Economic Evaluation for Regional IWM

Understanding the benefits of integrated water management in regional centres


We worked with water practitioners in regional Victoria to improve their capacity to undertake economic evaluations of integrated water management (IWM) projects.

This project was supported by the then Victorian Government Department of Environment, Land, Water and Planning (now the Department of Environment, Energy and Climate Action).

View the recording and presentations from our recent webinar


IWM investments offer a broader range of benefits and costs compared with business-as-usual water management approaches. It is just as relevant for regional cities and towns as it is for metropolitan centres. The water cycle challenges affecting regional cities and towns include water supply, wastewater management, drainage/flooding and waterway health outcomes. The IWM benefits in regional cities and towns extend to liveability, biodiversity, community health and wellbeing, as well as cost savings for utilities, councils and catchment management authorities.

Understanding these benefits is an important factor in designing a good project, and in securing the funding to implement it. It is key to identifying which projects to fund – whether from an organisation’s budget or via a grant process.

A business case or grant application that is unclear about a project’s benefits, or overall merit, is unlikely to be successful. Economic evaluation provides a robust and repeatable way of comparing costs and benefits to determine if a project is worth doing, or to identify which option gives you the ‘best bang for your buck’.

What we did

The project focused on adapting existing economic evaluation tools and approaches to suit the context and needs of regional practitioners, and provided a range of capacity building activities support their use. It comprised 5 stages:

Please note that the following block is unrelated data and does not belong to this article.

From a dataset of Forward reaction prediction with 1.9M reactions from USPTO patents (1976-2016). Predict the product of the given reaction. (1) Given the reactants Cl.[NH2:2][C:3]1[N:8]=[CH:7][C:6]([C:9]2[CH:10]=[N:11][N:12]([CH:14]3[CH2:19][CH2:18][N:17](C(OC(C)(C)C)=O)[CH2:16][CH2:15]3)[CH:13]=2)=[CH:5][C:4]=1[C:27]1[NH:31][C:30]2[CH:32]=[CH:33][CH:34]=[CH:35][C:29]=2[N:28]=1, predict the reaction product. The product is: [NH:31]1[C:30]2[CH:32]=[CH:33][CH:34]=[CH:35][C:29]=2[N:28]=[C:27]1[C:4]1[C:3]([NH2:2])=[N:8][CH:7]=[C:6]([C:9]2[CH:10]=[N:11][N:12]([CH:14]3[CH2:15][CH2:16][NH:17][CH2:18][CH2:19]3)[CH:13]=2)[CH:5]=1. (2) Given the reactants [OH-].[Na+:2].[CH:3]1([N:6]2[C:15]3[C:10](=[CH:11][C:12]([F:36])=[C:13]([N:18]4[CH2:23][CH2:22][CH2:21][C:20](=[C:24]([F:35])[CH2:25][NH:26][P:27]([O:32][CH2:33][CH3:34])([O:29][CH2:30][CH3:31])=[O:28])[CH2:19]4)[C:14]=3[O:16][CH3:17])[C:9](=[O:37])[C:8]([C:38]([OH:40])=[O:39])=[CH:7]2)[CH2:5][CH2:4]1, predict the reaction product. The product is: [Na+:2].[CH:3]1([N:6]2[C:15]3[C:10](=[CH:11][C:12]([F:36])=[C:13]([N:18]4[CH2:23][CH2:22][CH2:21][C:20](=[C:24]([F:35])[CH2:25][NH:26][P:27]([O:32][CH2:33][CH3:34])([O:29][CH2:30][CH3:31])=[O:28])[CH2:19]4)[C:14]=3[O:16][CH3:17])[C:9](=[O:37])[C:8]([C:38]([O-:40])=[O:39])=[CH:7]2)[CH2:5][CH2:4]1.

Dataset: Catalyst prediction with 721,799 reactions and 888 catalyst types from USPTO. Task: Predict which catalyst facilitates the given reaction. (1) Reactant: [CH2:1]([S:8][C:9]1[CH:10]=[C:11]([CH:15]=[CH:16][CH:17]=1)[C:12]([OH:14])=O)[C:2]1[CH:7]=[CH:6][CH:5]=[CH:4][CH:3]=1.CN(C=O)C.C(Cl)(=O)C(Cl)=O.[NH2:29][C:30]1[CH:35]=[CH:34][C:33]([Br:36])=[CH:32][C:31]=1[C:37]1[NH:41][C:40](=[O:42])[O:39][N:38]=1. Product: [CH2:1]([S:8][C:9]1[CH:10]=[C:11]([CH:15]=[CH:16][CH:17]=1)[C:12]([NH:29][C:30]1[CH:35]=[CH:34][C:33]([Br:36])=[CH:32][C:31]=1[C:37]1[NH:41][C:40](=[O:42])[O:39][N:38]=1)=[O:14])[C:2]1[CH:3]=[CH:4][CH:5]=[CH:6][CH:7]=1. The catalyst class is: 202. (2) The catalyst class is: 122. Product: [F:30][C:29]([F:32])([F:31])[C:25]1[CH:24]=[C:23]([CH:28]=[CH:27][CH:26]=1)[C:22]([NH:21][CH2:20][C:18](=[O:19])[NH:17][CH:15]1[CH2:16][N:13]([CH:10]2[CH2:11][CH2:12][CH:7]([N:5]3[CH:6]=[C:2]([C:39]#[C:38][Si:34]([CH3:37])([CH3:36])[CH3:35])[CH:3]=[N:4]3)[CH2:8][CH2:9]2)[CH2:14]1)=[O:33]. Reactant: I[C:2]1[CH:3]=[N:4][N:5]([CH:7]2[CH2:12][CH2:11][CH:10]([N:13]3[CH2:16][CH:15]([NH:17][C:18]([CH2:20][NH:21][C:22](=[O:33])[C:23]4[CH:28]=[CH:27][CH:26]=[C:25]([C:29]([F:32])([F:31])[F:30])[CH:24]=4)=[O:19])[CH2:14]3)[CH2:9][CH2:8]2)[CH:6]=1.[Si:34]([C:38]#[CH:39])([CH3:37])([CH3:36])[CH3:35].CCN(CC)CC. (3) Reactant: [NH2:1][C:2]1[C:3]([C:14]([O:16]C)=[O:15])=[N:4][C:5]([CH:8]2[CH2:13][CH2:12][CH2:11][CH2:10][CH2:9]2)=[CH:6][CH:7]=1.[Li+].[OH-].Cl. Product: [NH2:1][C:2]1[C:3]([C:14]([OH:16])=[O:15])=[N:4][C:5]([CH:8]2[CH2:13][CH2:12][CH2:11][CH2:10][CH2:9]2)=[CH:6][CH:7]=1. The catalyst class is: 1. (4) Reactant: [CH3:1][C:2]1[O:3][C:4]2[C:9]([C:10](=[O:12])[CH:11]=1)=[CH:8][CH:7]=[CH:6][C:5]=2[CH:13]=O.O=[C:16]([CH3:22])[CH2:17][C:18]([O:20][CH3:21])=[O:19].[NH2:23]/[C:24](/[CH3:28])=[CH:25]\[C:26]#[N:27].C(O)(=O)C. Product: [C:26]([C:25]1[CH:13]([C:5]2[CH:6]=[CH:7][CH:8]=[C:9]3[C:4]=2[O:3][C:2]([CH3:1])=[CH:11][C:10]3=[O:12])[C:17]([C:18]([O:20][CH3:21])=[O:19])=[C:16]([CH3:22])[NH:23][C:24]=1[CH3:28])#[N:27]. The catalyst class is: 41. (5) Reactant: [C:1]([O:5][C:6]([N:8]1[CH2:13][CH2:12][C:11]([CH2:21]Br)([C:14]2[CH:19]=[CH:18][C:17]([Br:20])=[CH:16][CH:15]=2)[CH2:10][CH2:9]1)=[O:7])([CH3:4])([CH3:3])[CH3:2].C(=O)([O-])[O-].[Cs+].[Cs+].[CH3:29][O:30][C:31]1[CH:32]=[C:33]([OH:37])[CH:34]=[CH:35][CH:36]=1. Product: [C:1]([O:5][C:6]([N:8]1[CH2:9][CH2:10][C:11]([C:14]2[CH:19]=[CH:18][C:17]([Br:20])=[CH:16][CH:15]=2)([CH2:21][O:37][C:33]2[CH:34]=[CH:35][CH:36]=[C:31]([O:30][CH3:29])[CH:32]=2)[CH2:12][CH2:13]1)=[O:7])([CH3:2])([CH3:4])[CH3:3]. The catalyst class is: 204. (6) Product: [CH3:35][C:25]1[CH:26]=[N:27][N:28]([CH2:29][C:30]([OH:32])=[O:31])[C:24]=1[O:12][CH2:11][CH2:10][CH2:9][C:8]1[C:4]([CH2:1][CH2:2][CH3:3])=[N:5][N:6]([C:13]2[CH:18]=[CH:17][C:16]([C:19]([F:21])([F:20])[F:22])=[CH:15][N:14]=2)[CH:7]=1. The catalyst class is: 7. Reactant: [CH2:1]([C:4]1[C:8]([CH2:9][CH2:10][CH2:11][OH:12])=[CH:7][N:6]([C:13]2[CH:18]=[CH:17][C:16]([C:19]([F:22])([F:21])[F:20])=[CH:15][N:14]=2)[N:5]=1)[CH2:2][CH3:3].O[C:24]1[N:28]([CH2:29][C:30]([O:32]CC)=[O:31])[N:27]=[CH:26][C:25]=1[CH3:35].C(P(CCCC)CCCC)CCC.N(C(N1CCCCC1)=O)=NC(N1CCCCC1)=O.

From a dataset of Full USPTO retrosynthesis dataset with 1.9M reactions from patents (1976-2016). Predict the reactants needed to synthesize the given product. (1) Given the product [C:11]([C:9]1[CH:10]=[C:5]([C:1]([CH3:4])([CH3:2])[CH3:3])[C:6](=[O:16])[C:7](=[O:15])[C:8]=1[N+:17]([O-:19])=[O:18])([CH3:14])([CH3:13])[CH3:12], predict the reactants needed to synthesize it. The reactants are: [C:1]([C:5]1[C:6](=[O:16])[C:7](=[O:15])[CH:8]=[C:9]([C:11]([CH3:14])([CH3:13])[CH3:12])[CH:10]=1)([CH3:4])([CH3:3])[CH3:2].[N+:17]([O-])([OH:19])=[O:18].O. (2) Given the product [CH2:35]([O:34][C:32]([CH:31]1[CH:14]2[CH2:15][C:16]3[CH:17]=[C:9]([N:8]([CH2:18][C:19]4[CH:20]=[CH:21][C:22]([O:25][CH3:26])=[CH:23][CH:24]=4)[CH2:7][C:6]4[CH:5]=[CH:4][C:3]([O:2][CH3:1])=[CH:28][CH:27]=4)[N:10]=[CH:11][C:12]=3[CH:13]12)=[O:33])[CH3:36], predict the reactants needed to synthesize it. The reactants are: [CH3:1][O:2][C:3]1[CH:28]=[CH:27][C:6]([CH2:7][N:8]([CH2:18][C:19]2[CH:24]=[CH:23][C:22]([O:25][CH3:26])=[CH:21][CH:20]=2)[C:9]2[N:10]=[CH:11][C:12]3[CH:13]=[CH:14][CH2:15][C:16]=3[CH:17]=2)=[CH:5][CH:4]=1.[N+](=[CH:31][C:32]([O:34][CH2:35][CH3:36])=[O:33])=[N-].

• identifying the benefits of IWM to regional towns, via focus groups from different regions of Victoria
  • delivering a 4-module masterclass on benefit–cost analysis (BCA)
  • providing tools to guide the valuation of non-market benefits for regional IWM projects
  • developing case studies to demonstrate the principles, processes and tools
  • developing guidance resources.

How it will help

The project generated several useful outcomes:

  • Visibility of barriers to (good) economic evaluations in the regions, such as:
    • time constraints
    • limited awareness of how to capture intangible benefits (e.g. liveability) in economic assessment
    • difficulty finding appropriate non-market values for regional IWM projects
    • limited experience in applying BCA
  • Values for common regional IWM benefits, such as:
    • ecological improvement and biodiversity
    • improved opportunities for recreation
    • improved aesthetics
    • improved wastewater management
    • improved water stewardship
    • Traditional Owner values
  • Improved practitioner capacity.
  • Guides and resources to facilitate rapid BCA, including guidelines and case studies

The CRCWSC has produced research, guidelines and
tools related to the following topics:

Integrated Urban Flood

Climate change


Economics and
business case

Flood resilience
Green Infrastructure
Urban heat